I am writing in a state of mind that Martin Luther would call beneficial: seething anger. Seething.
By the time you read this, the story of Cliven Bundy’s cattle being released will be old news, but as I type it is hot off the presses (proverbial as those presses are nowadays). What has me in this state of seething rage is the fact that many militia groups and some on the political right are hailing this as a victory for freedom. It is quite the opposite. To be fair, the entirety of the issue is not one-sided. But this much is clear: Cliven Bundy ceased paying the necessary permit fees to graze his cattle on BLM land over 20 years ago, and he now owes the government (read: taxpayers, i.e., you and me) in excess of 1 million dollars. When he refused to comply with orders to remove his cattle from the land they were illegally grazing on, BLM went to the courts, where Bundy lost (twice). BLM was authorized to remove the cattle, which were illegally on federal property, and Bundy was instructed not to interfere. Last week the BLM started rounding up those cows. This, for the uninitiated, is something known as law enforcement. Laws are enforced on those who refuse to comply with them. That’s the system.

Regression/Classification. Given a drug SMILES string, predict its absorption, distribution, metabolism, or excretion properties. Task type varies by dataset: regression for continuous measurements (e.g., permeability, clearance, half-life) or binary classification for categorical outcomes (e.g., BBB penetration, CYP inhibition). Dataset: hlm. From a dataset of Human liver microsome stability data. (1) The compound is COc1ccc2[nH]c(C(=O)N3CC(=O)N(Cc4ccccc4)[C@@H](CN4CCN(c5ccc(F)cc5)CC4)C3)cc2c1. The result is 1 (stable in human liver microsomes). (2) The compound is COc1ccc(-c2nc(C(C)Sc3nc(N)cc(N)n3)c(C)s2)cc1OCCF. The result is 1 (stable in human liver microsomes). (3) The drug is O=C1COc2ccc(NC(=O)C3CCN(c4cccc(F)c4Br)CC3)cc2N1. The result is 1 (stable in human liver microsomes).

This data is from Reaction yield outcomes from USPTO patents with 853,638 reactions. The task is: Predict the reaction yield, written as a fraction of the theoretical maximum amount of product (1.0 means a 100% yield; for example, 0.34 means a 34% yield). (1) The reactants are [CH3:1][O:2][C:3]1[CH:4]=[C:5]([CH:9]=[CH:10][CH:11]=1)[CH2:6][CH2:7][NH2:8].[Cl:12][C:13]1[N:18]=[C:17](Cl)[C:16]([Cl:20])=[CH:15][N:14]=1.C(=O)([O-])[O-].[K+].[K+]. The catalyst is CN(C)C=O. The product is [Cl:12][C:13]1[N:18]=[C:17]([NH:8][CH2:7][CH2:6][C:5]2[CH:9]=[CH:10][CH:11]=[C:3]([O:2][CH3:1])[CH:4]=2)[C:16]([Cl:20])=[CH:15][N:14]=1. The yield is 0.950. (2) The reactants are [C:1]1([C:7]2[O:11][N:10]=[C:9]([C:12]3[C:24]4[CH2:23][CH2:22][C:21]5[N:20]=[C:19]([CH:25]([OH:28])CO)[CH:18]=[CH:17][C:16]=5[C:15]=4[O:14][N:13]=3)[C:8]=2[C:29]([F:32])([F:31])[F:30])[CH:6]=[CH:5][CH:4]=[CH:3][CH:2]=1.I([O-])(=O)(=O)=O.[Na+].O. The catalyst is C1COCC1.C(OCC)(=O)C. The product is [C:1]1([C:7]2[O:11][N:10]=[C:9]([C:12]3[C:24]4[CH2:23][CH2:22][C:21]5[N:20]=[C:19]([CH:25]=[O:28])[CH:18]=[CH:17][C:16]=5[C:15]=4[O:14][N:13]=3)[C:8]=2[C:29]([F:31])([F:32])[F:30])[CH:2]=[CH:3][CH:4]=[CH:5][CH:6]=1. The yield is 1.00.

What else is clear? The government, as always, mishandled the situation. Hitting Bundy’s son with a stun gun, creating “First Amendment Areas” (since when is the Constitution restricted to only certain areas?), and the overall excessive use of intimidating force has gone a long way toward escalating this situation. So while the government is in the right, the government isn’t right. Doing the right thing the wrong way leads to bad things, and this very easily could have escalated into Ruby Ridge or Waco. That said, while I have many bones to pick with the way our federal government handles…well, everything, my particular point this evening is not focused on them. I want to call out those who consider themselves to be proponents of liberty.
My point is three fold.